Preliminary data with canine interactions show strong promise to improve psychosocial outcomes for hospitalized children. It is crucial now to move the science forward with a rigorous study design to examine canine therapy with children with a life-threatening condition (LTC) to determine variables contributing to best outcomes with regard to patient and family well-being and quality of life (QoL) in the face of a LTC.
Objective 1: Examine feasibility of AAI sessions for children with a LTC and primary caregiver to: a) identify and document modifications for a safe and feasible intervention, b) obtain recruitment estimates and determine potential recruitment barriers, c) evaluate elements of implementation fidelity (design, training, delivery/receipt of treatment, enactment), and d) verify safety.
Objective 2: Determine the preliminary efficacy of AAI sessions for 1) children with a LTC for the outcome of health-related quality of life (HRQoL), 2) primary caregivers of children with a LTC for the outcomes of stress and anxiety.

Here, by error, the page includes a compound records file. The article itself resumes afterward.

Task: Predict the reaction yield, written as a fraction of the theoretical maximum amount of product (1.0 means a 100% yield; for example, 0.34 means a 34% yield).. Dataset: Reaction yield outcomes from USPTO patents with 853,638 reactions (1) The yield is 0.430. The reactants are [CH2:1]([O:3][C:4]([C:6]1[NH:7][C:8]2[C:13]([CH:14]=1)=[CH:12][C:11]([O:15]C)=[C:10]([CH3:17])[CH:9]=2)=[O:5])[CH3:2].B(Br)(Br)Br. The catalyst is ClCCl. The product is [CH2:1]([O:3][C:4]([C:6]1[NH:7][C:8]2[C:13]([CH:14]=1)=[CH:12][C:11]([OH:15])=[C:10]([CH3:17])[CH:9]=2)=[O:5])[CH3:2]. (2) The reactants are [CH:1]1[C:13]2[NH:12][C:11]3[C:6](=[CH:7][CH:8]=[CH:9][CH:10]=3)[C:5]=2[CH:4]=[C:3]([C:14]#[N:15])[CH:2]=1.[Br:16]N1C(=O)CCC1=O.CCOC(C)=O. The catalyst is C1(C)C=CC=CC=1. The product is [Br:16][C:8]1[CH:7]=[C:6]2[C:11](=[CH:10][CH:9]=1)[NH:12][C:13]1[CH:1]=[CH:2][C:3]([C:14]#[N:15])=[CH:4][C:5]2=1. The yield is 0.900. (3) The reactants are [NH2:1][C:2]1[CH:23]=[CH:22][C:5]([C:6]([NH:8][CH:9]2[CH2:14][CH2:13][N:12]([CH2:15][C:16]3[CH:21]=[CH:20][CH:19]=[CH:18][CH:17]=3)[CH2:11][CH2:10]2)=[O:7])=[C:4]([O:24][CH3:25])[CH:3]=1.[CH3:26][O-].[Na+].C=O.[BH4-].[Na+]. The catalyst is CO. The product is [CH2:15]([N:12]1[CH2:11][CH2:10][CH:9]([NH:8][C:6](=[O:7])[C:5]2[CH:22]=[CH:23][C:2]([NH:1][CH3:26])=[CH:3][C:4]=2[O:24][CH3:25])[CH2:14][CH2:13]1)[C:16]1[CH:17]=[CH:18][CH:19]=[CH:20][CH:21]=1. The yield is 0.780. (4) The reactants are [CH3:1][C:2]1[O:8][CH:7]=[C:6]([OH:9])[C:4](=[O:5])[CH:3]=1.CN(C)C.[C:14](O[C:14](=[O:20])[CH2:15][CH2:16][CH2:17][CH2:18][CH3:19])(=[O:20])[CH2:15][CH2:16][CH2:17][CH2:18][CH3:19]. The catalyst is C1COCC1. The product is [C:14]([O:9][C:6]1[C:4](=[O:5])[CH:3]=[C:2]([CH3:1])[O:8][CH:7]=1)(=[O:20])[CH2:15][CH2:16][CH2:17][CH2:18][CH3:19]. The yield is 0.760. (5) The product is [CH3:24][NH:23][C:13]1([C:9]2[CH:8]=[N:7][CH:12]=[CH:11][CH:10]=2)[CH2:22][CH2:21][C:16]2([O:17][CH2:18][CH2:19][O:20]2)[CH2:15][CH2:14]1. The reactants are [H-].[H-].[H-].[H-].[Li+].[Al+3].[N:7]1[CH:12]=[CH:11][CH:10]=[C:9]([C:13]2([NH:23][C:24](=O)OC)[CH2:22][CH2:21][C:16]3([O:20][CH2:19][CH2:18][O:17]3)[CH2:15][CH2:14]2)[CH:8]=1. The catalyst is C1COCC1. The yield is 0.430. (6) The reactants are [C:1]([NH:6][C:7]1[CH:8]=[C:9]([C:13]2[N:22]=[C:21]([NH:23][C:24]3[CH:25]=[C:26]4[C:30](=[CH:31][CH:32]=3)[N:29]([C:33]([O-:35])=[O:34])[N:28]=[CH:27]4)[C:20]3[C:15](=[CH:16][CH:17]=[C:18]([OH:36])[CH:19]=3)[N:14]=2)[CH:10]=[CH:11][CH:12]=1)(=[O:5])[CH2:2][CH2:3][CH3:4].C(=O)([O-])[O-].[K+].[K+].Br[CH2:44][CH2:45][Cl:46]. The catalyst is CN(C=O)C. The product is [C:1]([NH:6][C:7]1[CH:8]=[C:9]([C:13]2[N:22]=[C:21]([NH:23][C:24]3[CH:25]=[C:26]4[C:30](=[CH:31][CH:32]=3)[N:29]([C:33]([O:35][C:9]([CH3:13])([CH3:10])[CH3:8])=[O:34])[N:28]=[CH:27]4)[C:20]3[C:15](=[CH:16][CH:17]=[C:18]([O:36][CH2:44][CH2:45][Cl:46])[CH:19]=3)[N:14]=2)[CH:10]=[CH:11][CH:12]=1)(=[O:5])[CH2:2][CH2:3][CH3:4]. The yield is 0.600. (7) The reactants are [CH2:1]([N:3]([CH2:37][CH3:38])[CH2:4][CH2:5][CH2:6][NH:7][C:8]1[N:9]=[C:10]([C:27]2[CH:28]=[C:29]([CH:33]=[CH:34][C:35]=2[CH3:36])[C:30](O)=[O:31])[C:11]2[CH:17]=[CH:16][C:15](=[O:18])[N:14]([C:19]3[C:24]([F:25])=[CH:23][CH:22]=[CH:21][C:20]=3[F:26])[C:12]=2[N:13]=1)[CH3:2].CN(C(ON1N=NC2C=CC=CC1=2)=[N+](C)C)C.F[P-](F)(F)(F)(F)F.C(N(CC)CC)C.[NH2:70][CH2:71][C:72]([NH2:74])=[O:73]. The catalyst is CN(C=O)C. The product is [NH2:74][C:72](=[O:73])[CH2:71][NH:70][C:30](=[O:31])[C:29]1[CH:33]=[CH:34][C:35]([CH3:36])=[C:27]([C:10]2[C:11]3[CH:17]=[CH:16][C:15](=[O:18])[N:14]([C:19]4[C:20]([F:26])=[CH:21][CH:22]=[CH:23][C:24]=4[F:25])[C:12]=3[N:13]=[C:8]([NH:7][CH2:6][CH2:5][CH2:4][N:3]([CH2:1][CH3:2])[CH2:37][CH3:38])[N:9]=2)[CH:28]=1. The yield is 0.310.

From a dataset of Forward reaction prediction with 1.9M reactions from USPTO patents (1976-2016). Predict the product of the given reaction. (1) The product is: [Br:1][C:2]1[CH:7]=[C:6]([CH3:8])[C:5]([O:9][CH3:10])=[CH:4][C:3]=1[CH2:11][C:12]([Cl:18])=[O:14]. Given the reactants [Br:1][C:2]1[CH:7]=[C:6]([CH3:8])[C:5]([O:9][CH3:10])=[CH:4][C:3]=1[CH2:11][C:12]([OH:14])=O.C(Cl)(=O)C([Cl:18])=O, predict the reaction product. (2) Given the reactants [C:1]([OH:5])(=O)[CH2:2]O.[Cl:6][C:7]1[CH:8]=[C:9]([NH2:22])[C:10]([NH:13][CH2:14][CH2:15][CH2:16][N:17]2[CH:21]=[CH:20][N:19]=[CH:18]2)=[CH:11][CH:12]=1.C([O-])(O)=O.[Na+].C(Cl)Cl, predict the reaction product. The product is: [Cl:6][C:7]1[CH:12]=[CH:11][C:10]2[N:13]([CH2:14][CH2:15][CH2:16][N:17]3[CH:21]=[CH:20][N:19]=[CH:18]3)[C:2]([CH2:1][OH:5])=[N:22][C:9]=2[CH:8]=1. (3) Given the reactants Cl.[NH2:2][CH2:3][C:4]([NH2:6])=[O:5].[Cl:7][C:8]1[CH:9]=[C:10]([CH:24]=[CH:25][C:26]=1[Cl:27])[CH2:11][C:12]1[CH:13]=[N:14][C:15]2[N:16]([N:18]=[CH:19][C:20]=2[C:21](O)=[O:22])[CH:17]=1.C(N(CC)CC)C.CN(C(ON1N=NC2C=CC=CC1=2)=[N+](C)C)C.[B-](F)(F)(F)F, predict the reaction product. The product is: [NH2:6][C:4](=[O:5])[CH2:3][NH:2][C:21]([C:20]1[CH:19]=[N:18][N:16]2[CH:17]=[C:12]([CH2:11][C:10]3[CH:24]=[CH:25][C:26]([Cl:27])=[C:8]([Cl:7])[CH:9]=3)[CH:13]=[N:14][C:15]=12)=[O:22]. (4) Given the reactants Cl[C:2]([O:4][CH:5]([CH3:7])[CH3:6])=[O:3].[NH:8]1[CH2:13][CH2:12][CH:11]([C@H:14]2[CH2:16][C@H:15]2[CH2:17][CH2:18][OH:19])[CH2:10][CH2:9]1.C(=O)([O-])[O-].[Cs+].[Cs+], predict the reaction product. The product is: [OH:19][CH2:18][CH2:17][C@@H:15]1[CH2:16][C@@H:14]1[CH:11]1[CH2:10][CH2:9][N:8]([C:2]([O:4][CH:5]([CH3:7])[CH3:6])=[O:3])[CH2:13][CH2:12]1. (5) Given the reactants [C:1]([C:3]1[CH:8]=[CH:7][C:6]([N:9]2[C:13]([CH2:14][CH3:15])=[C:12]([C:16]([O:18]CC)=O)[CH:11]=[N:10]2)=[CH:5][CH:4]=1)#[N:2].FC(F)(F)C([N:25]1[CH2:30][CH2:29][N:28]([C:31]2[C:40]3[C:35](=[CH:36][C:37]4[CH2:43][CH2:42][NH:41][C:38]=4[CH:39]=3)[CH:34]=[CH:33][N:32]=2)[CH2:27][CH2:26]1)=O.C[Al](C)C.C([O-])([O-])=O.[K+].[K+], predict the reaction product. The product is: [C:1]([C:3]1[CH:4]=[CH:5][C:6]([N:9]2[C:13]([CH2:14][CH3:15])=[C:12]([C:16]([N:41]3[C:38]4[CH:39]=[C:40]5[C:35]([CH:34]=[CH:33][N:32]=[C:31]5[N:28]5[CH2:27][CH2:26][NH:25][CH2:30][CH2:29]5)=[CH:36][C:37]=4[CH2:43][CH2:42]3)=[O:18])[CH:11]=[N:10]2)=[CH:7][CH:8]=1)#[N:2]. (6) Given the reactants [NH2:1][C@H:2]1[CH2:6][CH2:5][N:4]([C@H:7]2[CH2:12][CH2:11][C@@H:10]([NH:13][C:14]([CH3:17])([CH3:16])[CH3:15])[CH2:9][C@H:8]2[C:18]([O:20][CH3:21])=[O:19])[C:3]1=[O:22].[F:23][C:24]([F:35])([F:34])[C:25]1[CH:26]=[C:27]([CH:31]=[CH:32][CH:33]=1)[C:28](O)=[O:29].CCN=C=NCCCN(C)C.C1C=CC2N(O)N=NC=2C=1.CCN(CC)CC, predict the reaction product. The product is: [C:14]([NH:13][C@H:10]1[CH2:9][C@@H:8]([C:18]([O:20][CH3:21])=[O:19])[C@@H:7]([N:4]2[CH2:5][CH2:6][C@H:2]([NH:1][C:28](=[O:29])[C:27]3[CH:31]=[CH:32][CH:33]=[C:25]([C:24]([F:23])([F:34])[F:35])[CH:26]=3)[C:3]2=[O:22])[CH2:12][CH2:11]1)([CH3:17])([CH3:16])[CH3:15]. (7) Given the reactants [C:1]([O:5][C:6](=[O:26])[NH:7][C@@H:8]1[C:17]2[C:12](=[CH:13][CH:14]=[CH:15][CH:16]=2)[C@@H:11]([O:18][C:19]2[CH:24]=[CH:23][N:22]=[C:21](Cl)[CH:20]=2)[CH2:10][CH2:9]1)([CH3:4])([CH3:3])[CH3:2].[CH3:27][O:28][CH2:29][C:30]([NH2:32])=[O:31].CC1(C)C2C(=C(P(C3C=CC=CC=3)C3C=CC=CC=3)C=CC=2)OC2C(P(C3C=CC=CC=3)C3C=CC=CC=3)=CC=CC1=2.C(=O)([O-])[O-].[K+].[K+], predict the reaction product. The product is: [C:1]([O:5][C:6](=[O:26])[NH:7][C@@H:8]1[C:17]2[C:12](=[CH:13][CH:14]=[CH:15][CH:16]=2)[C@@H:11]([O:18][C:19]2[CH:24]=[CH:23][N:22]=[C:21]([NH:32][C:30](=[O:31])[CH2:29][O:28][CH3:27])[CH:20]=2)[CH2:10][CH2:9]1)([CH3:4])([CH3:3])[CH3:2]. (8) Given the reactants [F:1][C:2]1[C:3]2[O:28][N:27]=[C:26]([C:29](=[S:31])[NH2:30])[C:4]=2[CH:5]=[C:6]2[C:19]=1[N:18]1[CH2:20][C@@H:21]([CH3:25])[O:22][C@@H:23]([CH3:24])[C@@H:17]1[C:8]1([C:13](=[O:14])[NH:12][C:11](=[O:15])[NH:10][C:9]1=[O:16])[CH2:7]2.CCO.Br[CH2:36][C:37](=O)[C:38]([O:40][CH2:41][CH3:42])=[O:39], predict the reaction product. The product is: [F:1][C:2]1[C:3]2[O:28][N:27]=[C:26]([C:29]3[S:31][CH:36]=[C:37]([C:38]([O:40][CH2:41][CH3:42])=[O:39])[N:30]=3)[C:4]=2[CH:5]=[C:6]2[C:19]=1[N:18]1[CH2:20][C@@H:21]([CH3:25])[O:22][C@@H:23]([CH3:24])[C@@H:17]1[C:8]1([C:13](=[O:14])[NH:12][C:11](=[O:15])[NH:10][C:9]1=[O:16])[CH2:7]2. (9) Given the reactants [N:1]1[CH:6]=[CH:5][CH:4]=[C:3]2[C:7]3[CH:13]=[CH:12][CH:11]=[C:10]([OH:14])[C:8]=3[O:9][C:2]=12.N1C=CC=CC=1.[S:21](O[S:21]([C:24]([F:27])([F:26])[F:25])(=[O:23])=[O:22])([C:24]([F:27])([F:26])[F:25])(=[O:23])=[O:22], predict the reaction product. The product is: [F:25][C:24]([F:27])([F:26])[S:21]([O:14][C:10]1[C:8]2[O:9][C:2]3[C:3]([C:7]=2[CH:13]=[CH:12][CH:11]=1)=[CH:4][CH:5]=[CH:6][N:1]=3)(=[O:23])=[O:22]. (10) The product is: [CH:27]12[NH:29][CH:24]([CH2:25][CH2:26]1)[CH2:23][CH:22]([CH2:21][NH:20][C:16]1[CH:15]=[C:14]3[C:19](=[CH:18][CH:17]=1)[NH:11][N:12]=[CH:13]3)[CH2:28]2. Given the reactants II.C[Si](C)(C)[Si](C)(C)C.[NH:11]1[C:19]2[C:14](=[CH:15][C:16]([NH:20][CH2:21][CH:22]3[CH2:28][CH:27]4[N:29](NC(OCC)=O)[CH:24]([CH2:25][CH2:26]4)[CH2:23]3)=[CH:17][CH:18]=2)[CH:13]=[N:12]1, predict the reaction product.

H1-1: Children and parents (>60%) will complete the interventions and provide positive acceptability data.
H1-2: Implementation fidelity can be achieved with the proposed methodology.
H2-1: Children with a LTC who receive AAI will experience improved HRQoL more than patients who do not receive AAI.
H2-2: Children with LTC who receive AAI will have improved health-related quality of life (HRQOL) more than patients who do not receive AAI.
H2-3: Primary caregivers of children with a LTC who receive AAI will experience decreased stress and anxiety more than parents of children who do not receive AAI.
Unlike much of the existing research in the human-animal interaction field, this carefully designed study will benefit from expertise of a multi-disciplinary team, a randomized control cohort, reliable established measures, and will assess outcomes in this vulnerable population.